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I have heard people describe logistic regression as linear regression except as it is deployed for classification. But I have heard the exact same comment about LDA (linear discriminant analysis). Out of logistic regression and LDA, which is closer to what happens in linear regression?

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They are both close, but in different ways

  • If you run ordinary least-squares regression with a binary class variable as the outcome (label) variable, you get exactly the 2-class case of linear discriminant analysis. So LDA (in the 2-class case) is linear regression run on a classification problem. It's conceptually different from linear regression in that the original derivation of LDA uses assumptions about the distribution of the predictor (feature) variables, which regression does not.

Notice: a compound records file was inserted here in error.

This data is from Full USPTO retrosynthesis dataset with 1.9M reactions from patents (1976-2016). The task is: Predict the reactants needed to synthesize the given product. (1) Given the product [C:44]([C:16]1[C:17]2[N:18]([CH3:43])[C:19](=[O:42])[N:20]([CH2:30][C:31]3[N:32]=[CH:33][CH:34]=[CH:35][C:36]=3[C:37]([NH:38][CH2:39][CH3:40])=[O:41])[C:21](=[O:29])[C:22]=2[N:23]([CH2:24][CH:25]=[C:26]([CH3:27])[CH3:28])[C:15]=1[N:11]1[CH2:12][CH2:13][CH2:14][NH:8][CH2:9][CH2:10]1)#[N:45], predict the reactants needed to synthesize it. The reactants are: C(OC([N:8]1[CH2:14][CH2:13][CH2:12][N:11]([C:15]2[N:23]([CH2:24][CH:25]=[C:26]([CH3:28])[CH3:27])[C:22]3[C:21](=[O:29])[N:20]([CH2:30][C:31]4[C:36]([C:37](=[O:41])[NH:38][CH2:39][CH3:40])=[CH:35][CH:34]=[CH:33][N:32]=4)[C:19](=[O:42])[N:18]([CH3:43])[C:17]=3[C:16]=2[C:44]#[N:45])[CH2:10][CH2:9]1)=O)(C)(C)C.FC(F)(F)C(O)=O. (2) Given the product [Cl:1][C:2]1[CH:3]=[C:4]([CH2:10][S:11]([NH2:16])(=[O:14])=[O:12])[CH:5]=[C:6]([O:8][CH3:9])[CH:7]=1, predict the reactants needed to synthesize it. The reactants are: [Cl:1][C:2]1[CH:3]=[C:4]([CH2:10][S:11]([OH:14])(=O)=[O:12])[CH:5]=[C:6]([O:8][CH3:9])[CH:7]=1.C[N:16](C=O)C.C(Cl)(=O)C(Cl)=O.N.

• Logistic regression is a natural generalisation of linear regression to binary data, in which you model the mean of the outcome variable (which is the probability that it is 1 vs 0) using a linear combination of predictors, but with a 'link' function in between so that the probability stays between 0 and 1. Like linear regression, it's a special case of the generalised linear model, and wasn't derived based on assumptions about the distributions of predictor variables.

So, LDA is computationally just linear regression as applied to a classification problem, but it's quite different as a model; logistic regression is closer as a model, but less similar computationally.

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